If the business owner has a business overhead expense (BOE) policy and wants to have their overhead expenses covered, the same rules as above apply as do for personal disability insurance: You must personally have an illness or injury that prevents the owner from working, and you must meet the elimination period. If an employee is exposed or quarantine is enforced, this does not qualify the business owner for a benefit.

Short-term disability insurance for COVID-19

Is it worth it to buy a short-term disability policy to protect you from the financial effects of illness and quarantine? The same rules apply for all disability insurance use:

  • You must have an illness or injury preventing you from working.
  • You must meet the elimination period.
  • Being quarantined in and of itself does not affect your ability to work.

Many employees have short-term disability insurance through their employer, so purchasing additional coverage may not even be an option.

For those that do not have short-term coverage through work, it’s important to understand the risks and how benefits would be paid before purchasing private coverage.

Start by talking to your employer to identify what their guidelines are for exposure and how their group benefits would pay in these circumstances.

A disability insurance specialist can help you through this entire process, learning about your employer’s plan, analyzing the risks and benefits and selecting a solution that is suitable for your goals. North Star’s DI specialists are not tied to any disability insurance provider, so they can provide unbiased advice to guide you to an appropriate solution.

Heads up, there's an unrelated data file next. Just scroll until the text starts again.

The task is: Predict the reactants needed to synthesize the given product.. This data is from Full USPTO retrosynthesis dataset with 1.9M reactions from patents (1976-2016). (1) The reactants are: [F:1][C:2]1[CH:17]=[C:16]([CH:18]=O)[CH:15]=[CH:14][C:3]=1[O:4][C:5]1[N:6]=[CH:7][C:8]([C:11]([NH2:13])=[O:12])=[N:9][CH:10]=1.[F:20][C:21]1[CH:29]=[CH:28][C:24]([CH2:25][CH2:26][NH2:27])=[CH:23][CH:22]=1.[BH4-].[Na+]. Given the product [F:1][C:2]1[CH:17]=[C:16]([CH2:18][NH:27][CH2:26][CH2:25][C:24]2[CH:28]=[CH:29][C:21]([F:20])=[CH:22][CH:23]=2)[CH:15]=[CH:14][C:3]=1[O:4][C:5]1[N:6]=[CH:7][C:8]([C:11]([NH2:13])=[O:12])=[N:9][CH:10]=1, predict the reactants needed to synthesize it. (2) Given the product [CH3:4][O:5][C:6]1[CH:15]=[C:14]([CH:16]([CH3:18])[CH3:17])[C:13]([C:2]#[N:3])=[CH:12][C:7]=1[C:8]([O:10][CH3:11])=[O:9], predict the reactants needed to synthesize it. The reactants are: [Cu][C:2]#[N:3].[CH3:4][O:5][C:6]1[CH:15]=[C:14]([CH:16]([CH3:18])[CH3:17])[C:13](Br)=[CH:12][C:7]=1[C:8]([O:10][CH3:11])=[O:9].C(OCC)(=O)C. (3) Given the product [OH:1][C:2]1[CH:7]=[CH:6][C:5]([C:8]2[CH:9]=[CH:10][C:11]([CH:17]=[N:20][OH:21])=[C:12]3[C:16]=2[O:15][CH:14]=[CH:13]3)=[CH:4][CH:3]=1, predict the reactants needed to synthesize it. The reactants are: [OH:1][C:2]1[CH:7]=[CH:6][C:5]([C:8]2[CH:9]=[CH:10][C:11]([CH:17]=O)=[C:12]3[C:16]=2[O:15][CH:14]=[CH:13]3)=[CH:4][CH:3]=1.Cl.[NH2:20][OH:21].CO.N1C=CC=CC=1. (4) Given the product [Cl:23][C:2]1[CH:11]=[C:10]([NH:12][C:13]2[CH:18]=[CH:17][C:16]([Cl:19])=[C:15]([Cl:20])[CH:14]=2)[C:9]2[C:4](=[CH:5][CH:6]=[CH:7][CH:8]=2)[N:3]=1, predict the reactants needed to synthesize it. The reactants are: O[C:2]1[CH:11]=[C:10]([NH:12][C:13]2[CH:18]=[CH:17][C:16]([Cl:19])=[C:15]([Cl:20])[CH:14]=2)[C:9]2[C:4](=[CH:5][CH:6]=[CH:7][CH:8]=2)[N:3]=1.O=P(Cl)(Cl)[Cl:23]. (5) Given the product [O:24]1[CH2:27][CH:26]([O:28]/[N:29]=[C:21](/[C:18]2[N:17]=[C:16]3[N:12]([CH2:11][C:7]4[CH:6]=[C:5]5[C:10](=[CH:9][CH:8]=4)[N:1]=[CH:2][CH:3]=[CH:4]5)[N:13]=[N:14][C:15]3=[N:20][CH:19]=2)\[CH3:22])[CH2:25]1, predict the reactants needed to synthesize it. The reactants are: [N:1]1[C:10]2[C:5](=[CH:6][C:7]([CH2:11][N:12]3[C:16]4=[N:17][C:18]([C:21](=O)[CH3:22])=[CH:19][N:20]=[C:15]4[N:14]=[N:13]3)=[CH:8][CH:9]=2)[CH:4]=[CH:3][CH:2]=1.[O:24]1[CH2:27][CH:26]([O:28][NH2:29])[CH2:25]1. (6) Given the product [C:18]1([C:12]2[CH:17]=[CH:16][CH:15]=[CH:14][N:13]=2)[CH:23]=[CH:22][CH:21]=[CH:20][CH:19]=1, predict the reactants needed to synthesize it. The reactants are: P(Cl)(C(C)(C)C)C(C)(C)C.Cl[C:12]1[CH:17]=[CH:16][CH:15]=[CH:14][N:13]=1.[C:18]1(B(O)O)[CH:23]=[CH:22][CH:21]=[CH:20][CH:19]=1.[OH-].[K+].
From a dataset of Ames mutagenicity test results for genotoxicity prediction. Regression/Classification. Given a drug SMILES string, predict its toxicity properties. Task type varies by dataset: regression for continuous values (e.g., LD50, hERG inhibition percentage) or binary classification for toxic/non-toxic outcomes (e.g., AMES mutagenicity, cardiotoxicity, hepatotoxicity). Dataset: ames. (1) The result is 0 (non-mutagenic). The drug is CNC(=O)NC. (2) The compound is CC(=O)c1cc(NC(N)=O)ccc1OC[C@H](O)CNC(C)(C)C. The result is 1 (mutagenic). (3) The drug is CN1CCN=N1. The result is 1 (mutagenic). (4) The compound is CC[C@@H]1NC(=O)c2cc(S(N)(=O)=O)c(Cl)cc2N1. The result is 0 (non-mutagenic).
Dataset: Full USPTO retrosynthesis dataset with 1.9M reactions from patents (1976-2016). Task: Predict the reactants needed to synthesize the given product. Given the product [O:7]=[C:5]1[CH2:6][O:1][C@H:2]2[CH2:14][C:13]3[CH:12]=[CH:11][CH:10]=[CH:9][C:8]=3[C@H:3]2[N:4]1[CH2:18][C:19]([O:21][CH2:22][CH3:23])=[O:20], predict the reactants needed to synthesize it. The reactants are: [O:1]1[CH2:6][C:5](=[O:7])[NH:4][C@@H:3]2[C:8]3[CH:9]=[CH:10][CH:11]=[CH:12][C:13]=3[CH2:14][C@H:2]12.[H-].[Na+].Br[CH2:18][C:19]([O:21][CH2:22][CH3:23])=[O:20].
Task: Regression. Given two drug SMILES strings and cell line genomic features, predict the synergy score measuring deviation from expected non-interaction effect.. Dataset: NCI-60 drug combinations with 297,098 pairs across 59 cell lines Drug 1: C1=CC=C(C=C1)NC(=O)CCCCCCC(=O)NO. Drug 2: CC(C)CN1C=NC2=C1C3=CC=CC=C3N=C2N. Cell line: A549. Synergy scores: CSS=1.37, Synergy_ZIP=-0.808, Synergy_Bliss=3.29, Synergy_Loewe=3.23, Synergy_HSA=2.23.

In conclusion:

Many of us have never seen a situation like the coronavirus has caused in our lifetime.

It is completely understandable to be concerned for your financial well-being right now and to look to any possible source of income to help you get by, as well as find measures to protect yourself should COVID-19 hit close to home.

An experienced financial advisor can have a sensible discussion of your options with you. Many have worked through other economic crises, and their goal is to bring peace of mind, not to lead you by fear.

As always, the North Star disability insurance team is dedicated to guiding all who are interested in these uncertain times.

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    Chase Brakke, CEPA®, DIA, DIF

    Author: Chase Brakke, CEPA®, DIA, DIF

    Chase leads our disability insurance, property and casualty insurance, and employee benefits divisions, ensuring clients have a customized protection strategy for their specific individual, family, and business needs.

    Chase is heavily involved in his community as a member of the board for BestPrep, a non-profit providing Minnesota students with financial literacy skills

    Registered Representative of Cetera Advisor Networks, LLC and Investment Advisor Representative of Cetera Investment Advisers, LLC.

    Securities offered through Cetera Advisor Networks LLC, member FINRA/SIPC. Advisory Services offered through Cetera Investment Advisers LLC, a registered investment adviser. Cetera is under separate ownership from any other named entity.